Become a Member!

Apparently this page will be constructed – listing member benefits and ways to join.

In the long. few remaining animals often cross-bred with the remaining high-plains llama populations before the major herds could be recovered and controlled breeding was reintroduced.

Full Membership

  • (Need to own at least 1 registered North American Paco-Vicuna®)
  • Right to one vote/farm at NAPVA meetings
  • Discounted animal registration fees
  • Use of NAPVA’s registered trademarks on your farm products
  • Access to yearly reports from The Paco-Vicuna Registry®
  • Animals’ fiber data included in EPDs, and report
  • Listed on as active member with full contact info and weblinks

Associate Membership

  • Right to attend NAPVA membership meetings (but no vote)
  • Listed on as associate member

Paco-Vicuña Today

The current American North American Paco-Vicuña breed has a distinctly different physical appearance from the standard alpaca. Alpacas have nearly as much fiber on their necks and legs as they do across the blanket. Conversely, North American Paco-Vicuña have particularly little fiber growth on the neck (on average, only about 1” long) and lack the prominent leg and belly fiber as well as topknots of domestic alpaca. This gives Paco-Vicuña unusually clean faces and well exposed eyes. As such, their fiber production is virtually 100% blanket or prime. But the extreme density of their fiber, along with the crinkle rather than organized crimp make their fleeces highly insulating and warm.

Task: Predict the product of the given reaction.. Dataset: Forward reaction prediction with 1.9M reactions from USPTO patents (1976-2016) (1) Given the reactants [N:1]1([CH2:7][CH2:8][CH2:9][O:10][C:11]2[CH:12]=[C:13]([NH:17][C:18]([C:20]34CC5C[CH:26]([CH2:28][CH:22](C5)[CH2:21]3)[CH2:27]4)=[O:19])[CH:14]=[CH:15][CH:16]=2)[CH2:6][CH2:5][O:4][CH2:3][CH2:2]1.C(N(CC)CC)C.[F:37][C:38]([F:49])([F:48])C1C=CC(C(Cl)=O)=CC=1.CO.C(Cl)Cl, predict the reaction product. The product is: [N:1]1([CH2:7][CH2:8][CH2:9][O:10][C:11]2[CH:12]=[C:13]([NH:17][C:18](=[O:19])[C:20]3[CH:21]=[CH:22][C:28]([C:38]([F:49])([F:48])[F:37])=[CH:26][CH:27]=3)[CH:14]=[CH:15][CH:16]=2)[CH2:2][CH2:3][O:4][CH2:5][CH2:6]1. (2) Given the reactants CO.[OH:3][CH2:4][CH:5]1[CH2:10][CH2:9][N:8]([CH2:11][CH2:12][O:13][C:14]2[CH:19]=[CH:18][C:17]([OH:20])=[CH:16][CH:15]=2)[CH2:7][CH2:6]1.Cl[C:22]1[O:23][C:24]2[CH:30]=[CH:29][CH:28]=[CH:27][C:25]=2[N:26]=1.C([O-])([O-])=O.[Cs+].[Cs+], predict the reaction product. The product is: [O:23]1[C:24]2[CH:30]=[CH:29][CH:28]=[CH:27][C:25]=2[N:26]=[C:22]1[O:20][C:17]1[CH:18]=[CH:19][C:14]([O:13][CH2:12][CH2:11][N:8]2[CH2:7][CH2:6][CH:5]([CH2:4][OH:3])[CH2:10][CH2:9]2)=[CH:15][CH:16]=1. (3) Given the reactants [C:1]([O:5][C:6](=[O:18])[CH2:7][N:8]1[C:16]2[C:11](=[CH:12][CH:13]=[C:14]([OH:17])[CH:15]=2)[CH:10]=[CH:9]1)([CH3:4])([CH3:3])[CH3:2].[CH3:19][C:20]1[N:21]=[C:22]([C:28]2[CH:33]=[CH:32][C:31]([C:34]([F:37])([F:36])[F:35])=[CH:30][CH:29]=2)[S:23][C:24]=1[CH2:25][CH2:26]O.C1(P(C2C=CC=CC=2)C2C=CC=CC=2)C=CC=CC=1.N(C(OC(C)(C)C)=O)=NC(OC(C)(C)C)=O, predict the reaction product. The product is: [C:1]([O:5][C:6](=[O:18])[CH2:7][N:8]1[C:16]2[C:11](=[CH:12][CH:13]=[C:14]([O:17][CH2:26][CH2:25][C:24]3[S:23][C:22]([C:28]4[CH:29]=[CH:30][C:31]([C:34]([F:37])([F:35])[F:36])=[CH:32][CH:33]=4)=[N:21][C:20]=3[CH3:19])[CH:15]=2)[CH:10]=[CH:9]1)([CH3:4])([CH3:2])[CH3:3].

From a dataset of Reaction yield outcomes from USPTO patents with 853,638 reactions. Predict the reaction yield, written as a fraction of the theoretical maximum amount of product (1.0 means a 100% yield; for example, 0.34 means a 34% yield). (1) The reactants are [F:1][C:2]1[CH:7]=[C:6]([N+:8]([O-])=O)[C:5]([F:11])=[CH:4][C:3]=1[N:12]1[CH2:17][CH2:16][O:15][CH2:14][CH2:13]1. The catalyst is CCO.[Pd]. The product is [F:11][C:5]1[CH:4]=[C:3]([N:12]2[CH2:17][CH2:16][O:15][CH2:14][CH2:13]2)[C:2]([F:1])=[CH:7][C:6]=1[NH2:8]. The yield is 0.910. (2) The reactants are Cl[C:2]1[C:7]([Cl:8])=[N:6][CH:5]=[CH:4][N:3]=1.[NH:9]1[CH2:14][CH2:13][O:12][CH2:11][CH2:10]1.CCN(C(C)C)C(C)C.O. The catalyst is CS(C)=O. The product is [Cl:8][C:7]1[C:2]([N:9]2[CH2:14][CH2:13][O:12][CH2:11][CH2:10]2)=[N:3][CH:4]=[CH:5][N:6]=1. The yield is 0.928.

Due to his fascination with the finer micron fleeces, Phil Switzer began to import the more primitive looking alpacas he found on Chile’s Altiplano plateau. These imported animals – believed to the result of breeding between alpaca and Vicuña – represented the birth of the North American Paco-Vicuna. Since their introduction to the United States in 2002, more than 900 animals have been registered. The North American Paco-Vicuña Association salutes out Paco-Vicuña Pioneers, without whom the Paco-Vicuña’s success in North America would not have been possible. Once imported, these early Paco-Vicuñas were bred with a laser focus on maintaining a low micron value throughout each animal’s life span and establishing a longer and more reliable fiber staple length. Many of the current North American Paco-Vicuña in the United States are offspring of the original camelids found on the Altiplano in west-central South America.